Tenants moving out is always stressful. Landlords worry about how the rental will be left, and tenants just want to get their bond back.
Your lease agreement states that the tenant should leave the property how it was when they moved in, except for ‘normal wear and tear.’
But what does that mean?
Tenants think that landlords charge for every little scratch and owners believe that tenants aren’t careful enough and should pay for the damage they have caused.
The problem is there is no precise definition of ‘normal wear and tear.’
The easiest way is to hire a Property Manager who has experience with all aspects of working with tenants, and they will be able to give you clear guidelines on what to expect.
But if you do not have a property manager, there are some things you can do to protect yourself as a landlord and as a tenant.
Put it in your lease
The best way to avoid issues is to document it in writing. Make sure you have this clause in your rental agreement and write in detail what is considered normal.
For example, worn carpets, paint chips and nail holes from hanging pictures are considered normal.
But provide some examples of what you would expect tenants to pay for, such as; stains on the carpets, gouges out of the wall (where hanging pictures went wrong), chunks out of the wooden floors, broken windows – or broken anything.
If you have a range of options, then the tenants can see what to expect. If there will be pets, make sure you clarify how you want the rental left when they move out. Are scratches on the floor or walls acceptable?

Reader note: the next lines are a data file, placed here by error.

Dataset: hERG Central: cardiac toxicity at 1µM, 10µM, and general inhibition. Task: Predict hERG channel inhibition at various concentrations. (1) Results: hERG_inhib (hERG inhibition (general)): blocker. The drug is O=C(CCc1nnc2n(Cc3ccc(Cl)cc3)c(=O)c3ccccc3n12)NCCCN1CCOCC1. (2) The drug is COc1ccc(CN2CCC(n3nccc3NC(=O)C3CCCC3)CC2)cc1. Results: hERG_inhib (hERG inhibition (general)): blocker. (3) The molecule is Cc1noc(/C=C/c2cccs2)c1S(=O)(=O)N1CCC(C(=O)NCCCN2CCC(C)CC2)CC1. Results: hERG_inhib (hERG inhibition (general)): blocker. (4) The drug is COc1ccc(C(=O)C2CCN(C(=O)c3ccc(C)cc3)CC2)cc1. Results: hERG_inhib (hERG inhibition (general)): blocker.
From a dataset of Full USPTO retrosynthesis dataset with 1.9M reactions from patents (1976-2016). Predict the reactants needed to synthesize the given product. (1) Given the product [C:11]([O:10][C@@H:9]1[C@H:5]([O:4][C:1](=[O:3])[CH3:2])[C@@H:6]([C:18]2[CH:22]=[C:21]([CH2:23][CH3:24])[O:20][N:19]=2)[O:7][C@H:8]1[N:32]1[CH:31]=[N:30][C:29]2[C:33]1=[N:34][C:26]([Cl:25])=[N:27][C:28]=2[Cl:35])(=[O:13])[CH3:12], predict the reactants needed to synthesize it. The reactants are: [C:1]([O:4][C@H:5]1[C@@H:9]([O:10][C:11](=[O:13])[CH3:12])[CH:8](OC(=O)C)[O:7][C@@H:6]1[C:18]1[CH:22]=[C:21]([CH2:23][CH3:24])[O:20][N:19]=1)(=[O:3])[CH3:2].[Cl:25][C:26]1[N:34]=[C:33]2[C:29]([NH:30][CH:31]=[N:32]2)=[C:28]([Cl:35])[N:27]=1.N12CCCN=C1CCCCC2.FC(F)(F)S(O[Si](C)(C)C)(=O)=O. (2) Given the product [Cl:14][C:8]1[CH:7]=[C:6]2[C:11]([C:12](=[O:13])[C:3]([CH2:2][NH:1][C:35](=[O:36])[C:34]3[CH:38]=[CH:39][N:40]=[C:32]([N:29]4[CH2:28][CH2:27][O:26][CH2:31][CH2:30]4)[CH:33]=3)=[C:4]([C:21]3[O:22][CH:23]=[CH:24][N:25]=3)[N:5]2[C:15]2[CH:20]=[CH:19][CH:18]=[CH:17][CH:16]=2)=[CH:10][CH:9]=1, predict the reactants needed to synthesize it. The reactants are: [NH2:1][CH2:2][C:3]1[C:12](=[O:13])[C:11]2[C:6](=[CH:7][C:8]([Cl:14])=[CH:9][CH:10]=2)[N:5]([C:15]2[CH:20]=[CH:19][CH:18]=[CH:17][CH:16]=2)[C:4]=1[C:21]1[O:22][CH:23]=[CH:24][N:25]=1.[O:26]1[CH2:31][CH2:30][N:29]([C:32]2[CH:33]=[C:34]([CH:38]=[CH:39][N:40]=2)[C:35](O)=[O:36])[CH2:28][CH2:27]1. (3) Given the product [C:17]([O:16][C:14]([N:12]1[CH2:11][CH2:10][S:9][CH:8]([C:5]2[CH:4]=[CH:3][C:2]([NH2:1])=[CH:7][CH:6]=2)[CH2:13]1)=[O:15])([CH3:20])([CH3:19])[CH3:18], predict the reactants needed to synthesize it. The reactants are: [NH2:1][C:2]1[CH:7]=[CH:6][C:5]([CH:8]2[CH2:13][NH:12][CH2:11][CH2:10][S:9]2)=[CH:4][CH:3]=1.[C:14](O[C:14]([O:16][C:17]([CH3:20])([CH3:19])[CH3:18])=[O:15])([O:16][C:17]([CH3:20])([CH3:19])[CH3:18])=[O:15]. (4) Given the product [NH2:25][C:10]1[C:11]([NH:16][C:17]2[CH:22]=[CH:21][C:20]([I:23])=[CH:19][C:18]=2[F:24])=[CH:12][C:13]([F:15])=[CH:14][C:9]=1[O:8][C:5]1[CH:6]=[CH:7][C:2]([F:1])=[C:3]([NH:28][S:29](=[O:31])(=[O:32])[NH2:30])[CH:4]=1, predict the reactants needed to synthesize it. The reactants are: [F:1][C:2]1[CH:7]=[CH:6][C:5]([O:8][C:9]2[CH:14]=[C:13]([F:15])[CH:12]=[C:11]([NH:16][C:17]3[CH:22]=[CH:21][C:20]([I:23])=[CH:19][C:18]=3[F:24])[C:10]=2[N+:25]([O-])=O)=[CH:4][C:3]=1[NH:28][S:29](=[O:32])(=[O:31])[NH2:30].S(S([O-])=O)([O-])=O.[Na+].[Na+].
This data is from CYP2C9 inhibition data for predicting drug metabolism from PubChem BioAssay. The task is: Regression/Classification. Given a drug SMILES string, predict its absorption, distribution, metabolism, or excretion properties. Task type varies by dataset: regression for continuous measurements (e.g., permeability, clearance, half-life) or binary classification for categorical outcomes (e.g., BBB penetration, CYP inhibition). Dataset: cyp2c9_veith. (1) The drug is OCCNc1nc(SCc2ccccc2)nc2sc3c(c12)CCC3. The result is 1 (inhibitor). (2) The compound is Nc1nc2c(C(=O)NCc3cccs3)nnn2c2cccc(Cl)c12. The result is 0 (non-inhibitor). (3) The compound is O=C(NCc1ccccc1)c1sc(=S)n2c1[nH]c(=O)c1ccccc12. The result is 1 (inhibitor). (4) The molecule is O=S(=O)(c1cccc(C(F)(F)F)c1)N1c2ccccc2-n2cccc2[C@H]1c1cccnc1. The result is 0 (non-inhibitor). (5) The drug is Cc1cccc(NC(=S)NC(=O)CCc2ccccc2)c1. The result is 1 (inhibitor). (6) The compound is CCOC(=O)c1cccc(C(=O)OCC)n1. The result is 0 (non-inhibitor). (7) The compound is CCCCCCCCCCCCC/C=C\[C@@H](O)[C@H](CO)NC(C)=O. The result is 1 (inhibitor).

Take lots of photos
When new tenants are moving into the property, take lots of photos or video of the property to minimise any disputes when they move out. Walk through the house together and point out any areas that you are aware of. Encourage the tenant to add to the list.
At True Property Management, we do regular inspections of all of our rentals, and we take lots of photos of every room in the house. We then send it to the landlord in a report.
Repair as soon as possible
Tell your tenant to call you if anything breaks. Small things can quickly add up. If repairs aren’t urgent, the tenant should document it and take photos, so you have a record of it.
Have various agreements for different situations
Something that most landlords don’t take into consideration when writing their contracts is who will be living in the property.
This can drastically affect what condition the property will be in when they move out. What is ‘normal wear and tear’ for a single professional will be radically different to what is ‘normal wear and tear’ for a family of 5 with a cat and a dog.
You mightn’t expect the walls to be painted, but you will probably get a few more dents on the wall and maybe some stains on the carpet. It’s worth the extra effort have an agreement that covers different situations.
Normal wear and tear
So in the end, normal wear and tear it comes down to someone’s word against another. Repainting, cleaning the carpet and a few nail holes and marks are normal, but if it’s more than that, it could be a problem. So take precautions, write it clearly in the contract, or ask for it to be written out, taking pictures, even ask questions about what to expect, then write it down and sign it.
Contact True Property Management to take care of all of your inspections, find great tenants and determine what is ‘normal wear and tear’ when they move out.